She had a lot of rules in place per her mother.  For example, if she left the house, she could only participate in one activity that day.   So, if she had a doctor’s appointment, that was her one and only activity.  A large van had to stay parked at her house and only the two staff on duty could ride with her.  Ang sat in the very back as far away from staff as she could.  Any place that was load or crowded, usually was not an option.  As far as behavior management goes, the behavior plan in place when I started was the plan that I continued with.  I just added more proactive techniques that now looking back seem like more rules.  Her mother served as her Heath Care Rep (acted more like a guardian) and felt that all these techniques were necessary, so I complied, everyone did.  It is embarrassing to admit that.  The control continued until there was a sentinel incident involving her mother and a dispute regarding medication management, specifically the use of Lithium.  Ang had been on this medication for years and was suffering from Kidney damage.  She had routine labs and during one psychiatric review, her psychiatrist was concerned with the results of her lab work and wanted to decrease her Lithium.  Ang’s mother refused.  I remember lots of discussion regarding quantity vs. quality of life.  The psychiatrist decided to put in her notice to terminate services, with the explanation that this medication would continue to damage her kidneys and she could become toxic at any point.  Ang had been working with another psychiatric provider when I first started working for her.  Shortly after, this psychiatrist also gave notice for similar reasons.  There were also conflicts going on with other medical concerns and physicians.  There was a significant pattern of concern.  Angee’s team decided to contact Adult Protective Services for advice.  We were all asked to write statements and then later asked to attend court.  It all seemed to happen quickly.  I remember waiting in the lobby at court with other team members.  Adult Protective Services stated that all our statements had been reviewed and mine would be sufficient for a protective order to be granted.  Angee’s mother was present for this court hearing.   Sitting on the opposite side of this mother and presenting my statement was one of the worse feelings in the world.  I understood her mother’s fear and her rationale for some of her choices, but I just did not agree.  I wanted to respect her mother, but I had to remind myself that I was providing services for Angee.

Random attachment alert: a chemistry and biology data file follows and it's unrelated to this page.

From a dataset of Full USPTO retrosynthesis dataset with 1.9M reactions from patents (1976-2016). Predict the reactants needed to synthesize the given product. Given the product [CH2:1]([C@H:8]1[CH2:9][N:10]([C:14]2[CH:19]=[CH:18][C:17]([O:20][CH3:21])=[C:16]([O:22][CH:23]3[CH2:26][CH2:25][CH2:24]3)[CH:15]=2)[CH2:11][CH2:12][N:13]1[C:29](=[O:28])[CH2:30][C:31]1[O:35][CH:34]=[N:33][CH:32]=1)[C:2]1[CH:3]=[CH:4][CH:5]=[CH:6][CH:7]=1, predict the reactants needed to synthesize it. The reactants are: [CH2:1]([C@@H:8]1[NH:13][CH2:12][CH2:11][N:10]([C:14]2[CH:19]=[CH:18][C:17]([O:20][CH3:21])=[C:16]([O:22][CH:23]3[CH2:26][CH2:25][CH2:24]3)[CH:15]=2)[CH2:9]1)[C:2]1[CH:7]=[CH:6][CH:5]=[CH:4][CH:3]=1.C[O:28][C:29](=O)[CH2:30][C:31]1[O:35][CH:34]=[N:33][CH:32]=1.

The protective order was granted.  At that point I remember thinking that the hard part was over.  However, the situation got much worse before it got better.  A very lengthy, painful process of medication changes followed.  Thankfully, her previous psychiatrist agreed to return.  During this time, there were multiple incident reports, head injuries, broken limbs, trips to the emergency room, visits from the police, etc.  It was so unbelievably challenging.  I was trying to scramble to make changes to her behavior plan, while working closely with the nurse and psychiatrist on multiple medication changes.  The struggle just kept continuing and continuing.  Several staff started to quit, team members changed, administrative staff and APS began the process of a referral for an ESN placement, etc.  Staff that I thought would not give up on her started to doubt we had done the right thing.  I just continued to feel more and more helpless and alone.  I could not ever forget the feeling of sitting across from her mom reading my statement that was pretty much stating –  we can do a better job than you.  I did not take that day in court lightly and I did not want to give up on Ang.  I could see the potential in her.  I felt like screaming because I could not understand how everyone else could not see it.  I also could not get past the fact that Ang had no say in all the years of suffering through medication management and the toll it took on her body, her hair, her bones, her teeth, etc.  Fortunately, I had developed a positive relationship with APS.  I was not giving up on Ang.  I repeatedly asked that they reconsider their decision to pursue a referral to an ESN home, sharing with them information about the newer, safer medications the psychiatrist was trying, requesting that another local residential provider be considered rather than sending Ang far away from the town she had known for many years, etc.  Finally, during a lengthy heart felt conversation, they agreed to stop the referral and let her current psychiatrist and team continue.  A medication combination finally gave Ang some relief.